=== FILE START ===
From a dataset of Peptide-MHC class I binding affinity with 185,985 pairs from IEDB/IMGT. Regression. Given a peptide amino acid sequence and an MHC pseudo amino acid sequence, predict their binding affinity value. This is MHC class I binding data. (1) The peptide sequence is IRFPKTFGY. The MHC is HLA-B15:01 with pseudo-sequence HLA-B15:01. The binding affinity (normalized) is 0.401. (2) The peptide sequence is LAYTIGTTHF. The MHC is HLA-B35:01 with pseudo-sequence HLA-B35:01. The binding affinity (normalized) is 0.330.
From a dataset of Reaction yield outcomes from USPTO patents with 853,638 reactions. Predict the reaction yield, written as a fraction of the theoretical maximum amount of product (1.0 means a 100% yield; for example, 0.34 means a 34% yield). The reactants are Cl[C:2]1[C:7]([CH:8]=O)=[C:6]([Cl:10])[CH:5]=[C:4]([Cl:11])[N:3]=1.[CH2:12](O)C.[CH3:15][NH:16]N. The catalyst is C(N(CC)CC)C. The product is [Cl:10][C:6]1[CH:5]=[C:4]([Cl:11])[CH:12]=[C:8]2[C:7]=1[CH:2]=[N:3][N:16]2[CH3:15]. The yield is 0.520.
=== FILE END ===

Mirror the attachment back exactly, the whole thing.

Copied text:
From a dataset of Peptide-MHC class I binding affinity with 185,985 pairs from IEDB/IMGT. Regression. Given a peptide amino acid sequence and an MHC pseudo amino acid sequence, predict their binding affinity value. This is MHC class I binding data. (1) The peptide sequence is IRFPKTFGY. The MHC is HLA-B15:01 with pseudo-sequence HLA-B15:01. The binding affinity (normalized) is 0.401. (2) The peptide sequence is LAYTIGTTHF. The MHC is HLA-B35:01 with pseudo-sequence HLA-B35:01. The binding affinity (normalized) is 0.330.
From a dataset of Reaction yield outcomes from USPTO patents with 853,638 reactions. Predict the reaction yield, written as a fraction of the theoretical maximum amount of product (1.0 means a 100% yield; for example, 0.34 means a 34% yield). The reactants are Cl[C:2]1[C:7]([CH:8]=O)=[C:6]([Cl:10])[CH:5]=[C:4]([Cl:11])[N:3]=1.[CH2:12](O)C.[CH3:15][NH:16]N. The catalyst is C(N(CC)CC)C. The product is [Cl:10][C:6]1[CH:5]=[C:4]([Cl:11])[CH:12]=[C:8]2[C:7]=1[CH:2]=[N:3][N:16]2[CH3:15]. The yield is 0.520.